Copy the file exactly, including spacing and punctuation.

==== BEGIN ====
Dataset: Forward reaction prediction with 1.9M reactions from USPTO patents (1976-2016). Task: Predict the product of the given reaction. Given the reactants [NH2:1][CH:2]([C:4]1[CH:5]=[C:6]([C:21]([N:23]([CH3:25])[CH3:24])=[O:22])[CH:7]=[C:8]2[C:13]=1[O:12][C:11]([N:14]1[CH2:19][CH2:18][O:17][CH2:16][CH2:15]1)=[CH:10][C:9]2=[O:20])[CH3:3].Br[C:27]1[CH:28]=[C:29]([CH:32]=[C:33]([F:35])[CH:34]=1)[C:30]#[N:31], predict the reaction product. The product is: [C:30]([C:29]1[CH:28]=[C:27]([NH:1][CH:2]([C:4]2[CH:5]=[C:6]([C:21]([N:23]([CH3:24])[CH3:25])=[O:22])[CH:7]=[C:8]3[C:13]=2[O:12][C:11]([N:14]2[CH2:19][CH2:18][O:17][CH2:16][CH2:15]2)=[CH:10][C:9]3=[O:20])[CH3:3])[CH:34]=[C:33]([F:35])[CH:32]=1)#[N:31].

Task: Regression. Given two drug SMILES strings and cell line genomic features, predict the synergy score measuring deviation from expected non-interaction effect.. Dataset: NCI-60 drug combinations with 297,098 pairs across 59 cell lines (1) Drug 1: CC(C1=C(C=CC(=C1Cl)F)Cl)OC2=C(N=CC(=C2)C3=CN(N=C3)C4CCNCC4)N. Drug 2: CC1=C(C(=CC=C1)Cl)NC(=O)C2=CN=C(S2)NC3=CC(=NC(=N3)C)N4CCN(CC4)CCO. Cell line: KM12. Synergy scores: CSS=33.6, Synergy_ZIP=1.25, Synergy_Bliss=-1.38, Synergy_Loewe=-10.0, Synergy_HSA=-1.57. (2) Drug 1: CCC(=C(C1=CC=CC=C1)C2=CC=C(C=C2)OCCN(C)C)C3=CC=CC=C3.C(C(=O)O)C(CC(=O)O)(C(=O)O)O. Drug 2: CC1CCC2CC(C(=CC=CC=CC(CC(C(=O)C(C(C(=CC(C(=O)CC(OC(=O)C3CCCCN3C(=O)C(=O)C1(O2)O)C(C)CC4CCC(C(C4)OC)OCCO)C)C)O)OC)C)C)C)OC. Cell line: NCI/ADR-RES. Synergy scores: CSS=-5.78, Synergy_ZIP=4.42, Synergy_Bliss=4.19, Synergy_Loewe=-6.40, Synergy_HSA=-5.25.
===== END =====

Dataset: Forward reaction prediction with 1.9M reactions from USPTO patents (1976-2016). Task: Predict the product of the given reaction. Given the reactants [NH2:1][CH:2]([C:4]1[CH:5]=[C:6]([C:21]([N:23]([CH3:25])[CH3:24])=[O:22])[CH:7]=[C:8]2[C:13]=1[O:12][C:11]([N:14]1[CH2:19][CH2:18][O:17][CH2:16][CH2:15]1)=[CH:10][C:9]2=[O:20])[CH3:3].Br[C:27]1[CH:28]=[C:29]([CH:32]=[C:33]([F:35])[CH:34]=1)[C:30]#[N:31], predict the reaction product. The product is: [C:30]([C:29]1[CH:28]=[C:27]([NH:1][CH:2]([C:4]2[CH:5]=[C:6]([C:21]([N:23]([CH3:24])[CH3:25])=[O:22])[CH:7]=[C:8]3[C:13]=2[O:12][C:11]([N:14]2[CH2:19][CH2:18][O:17][CH2:16][CH2:15]2)=[CH:10][C:9]3=[O:20])[CH3:3])[CH:34]=[C:33]([F:35])[CH:32]=1)#[N:31].

Task: Regression. Given two drug SMILES strings and cell line genomic features, predict the synergy score measuring deviation from expected non-interaction effect.. Dataset: NCI-60 drug combinations with 297,098 pairs across 59 cell lines (1) Drug 1: CC(C1=C(C=CC(=C1Cl)F)Cl)OC2=C(N=CC(=C2)C3=CN(N=C3)C4CCNCC4)N. Drug 2: CC1=C(C(=CC=C1)Cl)NC(=O)C2=CN=C(S2)NC3=CC(=NC(=N3)C)N4CCN(CC4)CCO. Cell line: KM12. Synergy scores: CSS=33.6, Synergy_ZIP=1.25, Synergy_Bliss=-1.38, Synergy_Loewe=-10.0, Synergy_HSA=-1.57. (2) Drug 1: CCC(=C(C1=CC=CC=C1)C2=CC=C(C=C2)OCCN(C)C)C3=CC=CC=C3.C(C(=O)O)C(CC(=O)O)(C(=O)O)O. Drug 2: CC1CCC2CC(C(=CC=CC=CC(CC(C(=O)C(C(C(=CC(C(=O)CC(OC(=O)C3CCCCN3C(=O)C(=O)C1(O2)O)C(C)CC4CCC(C(C4)OC)OCCO)C)C)O)OC)C)C)C)OC. Cell line: NCI/ADR-RES. Synergy scores: CSS=-5.78, Synergy_ZIP=4.42, Synergy_Bliss=4.19, Synergy_Loewe=-6.40, Synergy_HSA=-5.25.